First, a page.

Lecture by Susanne Mrozik, Mount Holyoke College. Co-sponsored by the Ho Center for Buddhist Studies at Stanford and the Department of Religious Studies.
The Sri Lankan Theravada Buddhist order of bhikkhunis, or fully ordained nuns, died out in the late 10th or early 11th centuries. Amidst significant national as well as international controversy, the order was revived in Sri Lanka in 1998. The bhikkhuni order is growing steadily in spite of the fact that neither the Sri Lankan government nor the Sri Lankan (male) monastic community have formally approved the revival. Prof. Mrozik, who spent two years (2010-2012) in Sri Lanka conducting ethnographic research on the bhikkhuni revival, will discuss the central role affective ties between laity and bhikkhunis play in this revival. Focusing especially on lay expressions of love (adaraya) for bhikkhunis, Prof. Mrozik will examine what love means to laity in the context of their relationships with bhikkhunis. She will also compare these views of love with Buddhist views of compassion (karuna) and loving kindness (metta).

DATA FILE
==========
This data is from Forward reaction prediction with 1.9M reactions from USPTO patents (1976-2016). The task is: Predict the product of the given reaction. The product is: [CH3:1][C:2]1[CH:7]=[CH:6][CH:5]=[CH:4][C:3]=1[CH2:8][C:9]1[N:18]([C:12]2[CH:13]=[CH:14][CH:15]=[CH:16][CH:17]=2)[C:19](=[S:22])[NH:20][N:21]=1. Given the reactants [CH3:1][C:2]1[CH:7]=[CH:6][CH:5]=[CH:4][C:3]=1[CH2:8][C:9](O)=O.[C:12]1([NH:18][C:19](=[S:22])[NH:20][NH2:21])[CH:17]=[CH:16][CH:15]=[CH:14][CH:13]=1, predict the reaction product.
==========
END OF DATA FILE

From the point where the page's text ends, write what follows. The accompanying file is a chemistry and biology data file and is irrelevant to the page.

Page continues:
About the speaker: Susanne Mrozik is Associate Professor of Religion and Chair of the Department of Religion at Mount Holyoke College. She received her Ph.D. in the Study of Religion from Harvard University in 1999 and her M.T.S. in World Religions from Harvard Divinity School in 1990. Prof. Mrozik is currently engaged in ethnographic research on the revival of the order of fully ordained nuns (bhikkhuni) in Sri Lanka. She has also conducted research on Buddhist ethics (Virtuous Bodies: The Physical Dimensions of Morality in Buddhist Ethics [Oxford University, 2007]) and Buddhism in America (Women Practicing Buddhism: American Experiences [Wisdom Publications, 2008]; co-edited with Peter N. Gregory).